Suddenly alone: Season of Sharing helps Sarasota woman on a new path in retirement

Categories: Stories of Impact, COMMUNITY CARE: Placemaking: Housing, Transportation & Economic Support, COMMUNITY CARE: Preventing Homelessness, Season of Sharing,

Agnes Hollander, 75, of Sarasota, with her late husband Frank.

Agnes Hollander, 75, of Sarasota, with her late husband Frank. PHOTO PROVIDED BY AGNES HOLLANDER

They fell in love with Florida together.

Like many retirees, Agnes Hollander moved to the state as part of a couple – with her husband, Frank, ready to start a new chapter of their lives.

In the Sarasota area, the Hungarian-American pair discovered the best of all worlds: Perfect weather for Frank, an avid soccer player. Great restaurants and a vibrant music scene, which they’d loved in New York.

Frank bought an electric piano for their home, always nudging Agnes to play – something she was too shy to do in public, despite her conservatory training.

Soon they became regulars at the jazz clubs.

It was at a Venice piano bar in 2013 that they’d make a fateful call, as a storm raged outside.

She remembers it like yesterday – the moment that would change her life, sending her on a path to navigate a pandemic, a housing crisis and the pitfalls of retirement alone.

Walking alone

Frank and Agnes were listening to the music when they heard heavy rains thrashing the bistro’s ceiling.

“Oh, my God, the skies have opened up!” Frank said. He worried about getting them home safely. Agnes wondered if they should wait. Maybe the storm would pass.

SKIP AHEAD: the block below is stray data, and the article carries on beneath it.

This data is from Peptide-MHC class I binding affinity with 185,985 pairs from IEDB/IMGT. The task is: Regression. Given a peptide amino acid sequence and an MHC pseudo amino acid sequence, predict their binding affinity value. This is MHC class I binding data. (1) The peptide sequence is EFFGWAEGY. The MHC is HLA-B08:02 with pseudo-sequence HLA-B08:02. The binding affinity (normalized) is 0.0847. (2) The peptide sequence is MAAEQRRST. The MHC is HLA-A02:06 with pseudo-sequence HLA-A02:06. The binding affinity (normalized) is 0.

“No, let’s get out of here,” Frank said, hoping to leave before it got worse.

Agnes peered nervously through the windshield as Frank drove through the torrential downpour – sheets of rainwater ferociously dousing their Mustang, rendering the wipers useless.

Suddenly, seemingly out of nowhere, another car veered into their lane. Before Agnes could catch her breath, Frank was jerking the wheel to the right – sending the Mustang slamming into a ditch and a power pole.

'I paid my bills but had nothing left'

Agnes pushed through the ensuing years of shock and sorrow by continuing to work.

Aside from two cousins in Hungary, she had no family left – no children, no siblings, her parents long deceased.

“I was alone,” she said. “It’s just me.”

Her job left her busy and around people – which she loved. It also kept her head above water as rents began to soar.

While she and Frank once had paid $650 a month for a two-bedroom apartment in Sarasota, by 2020 she had moved a few blocks away into a one-bedroom going for $900 a month.

Nearing 70 at that point, Agnes was like many older Americans – working later in life.

But when the COVID-19 pandemic hit, that option all but closed. The travel agencies for which she worked shut down, some for good, others later re-opening remotely with pared-down staff.

Agnes fell back on her sole sources of income: her Social Security check for $1,800 a month, plus about $600 a month from Frank’s pension.

Living expenses – food, gas and other bills – were taking bigger and bigger bites.

Then in January, her landlord raised the rent – from $900 a month to almost $1,400.

“Without my husband, it’s tough,” she said. “I paid my bills but had nothing left.”

'Aging into poverty'

In that way, she was not alone.

Nationwide, millions of women, particularly those single or widowed, are "aging into poverty," studies show.